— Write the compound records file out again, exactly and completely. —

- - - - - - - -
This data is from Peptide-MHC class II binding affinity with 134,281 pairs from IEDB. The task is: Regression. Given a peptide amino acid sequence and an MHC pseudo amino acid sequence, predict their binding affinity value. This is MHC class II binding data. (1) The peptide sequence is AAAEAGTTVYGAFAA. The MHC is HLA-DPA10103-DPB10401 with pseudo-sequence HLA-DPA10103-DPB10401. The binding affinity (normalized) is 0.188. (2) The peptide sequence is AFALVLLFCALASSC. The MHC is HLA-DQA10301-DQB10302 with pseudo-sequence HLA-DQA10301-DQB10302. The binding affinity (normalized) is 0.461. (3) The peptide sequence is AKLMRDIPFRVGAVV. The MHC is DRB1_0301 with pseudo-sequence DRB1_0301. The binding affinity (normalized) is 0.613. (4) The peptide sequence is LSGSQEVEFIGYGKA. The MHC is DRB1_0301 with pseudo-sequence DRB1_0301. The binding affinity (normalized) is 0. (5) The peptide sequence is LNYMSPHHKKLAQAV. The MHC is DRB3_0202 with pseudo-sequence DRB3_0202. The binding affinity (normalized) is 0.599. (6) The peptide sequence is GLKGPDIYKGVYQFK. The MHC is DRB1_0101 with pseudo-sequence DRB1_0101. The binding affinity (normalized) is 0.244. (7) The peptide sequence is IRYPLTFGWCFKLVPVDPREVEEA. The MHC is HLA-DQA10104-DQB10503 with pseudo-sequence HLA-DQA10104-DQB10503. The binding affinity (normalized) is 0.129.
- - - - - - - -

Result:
This data is from Peptide-MHC class II binding affinity with 134,281 pairs from IEDB. The task is: Regression. Given a peptide amino acid sequence and an MHC pseudo amino acid sequence, predict their binding affinity value. This is MHC class II binding data. (1) The peptide sequence is AAAEAGTTVYGAFAA. The MHC is HLA-DPA10103-DPB10401 with pseudo-sequence HLA-DPA10103-DPB10401. The binding affinity (normalized) is 0.188. (2) The peptide sequence is AFALVLLFCALASSC. The MHC is HLA-DQA10301-DQB10302 with pseudo-sequence HLA-DQA10301-DQB10302. The binding affinity (normalized) is 0.461. (3) The peptide sequence is AKLMRDIPFRVGAVV. The MHC is DRB1_0301 with pseudo-sequence DRB1_0301. The binding affinity (normalized) is 0.613. (4) The peptide sequence is LSGSQEVEFIGYGKA. The MHC is DRB1_0301 with pseudo-sequence DRB1_0301. The binding affinity (normalized) is 0. (5) The peptide sequence is LNYMSPHHKKLAQAV. The MHC is DRB3_0202 with pseudo-sequence DRB3_0202. The binding affinity (normalized) is 0.599. (6) The peptide sequence is GLKGPDIYKGVYQFK. The MHC is DRB1_0101 with pseudo-sequence DRB1_0101. The binding affinity (normalized) is 0.244. (7) The peptide sequence is IRYPLTFGWCFKLVPVDPREVEEA. The MHC is HLA-DQA10104-DQB10503 with pseudo-sequence HLA-DQA10104-DQB10503. The binding affinity (normalized) is 0.129.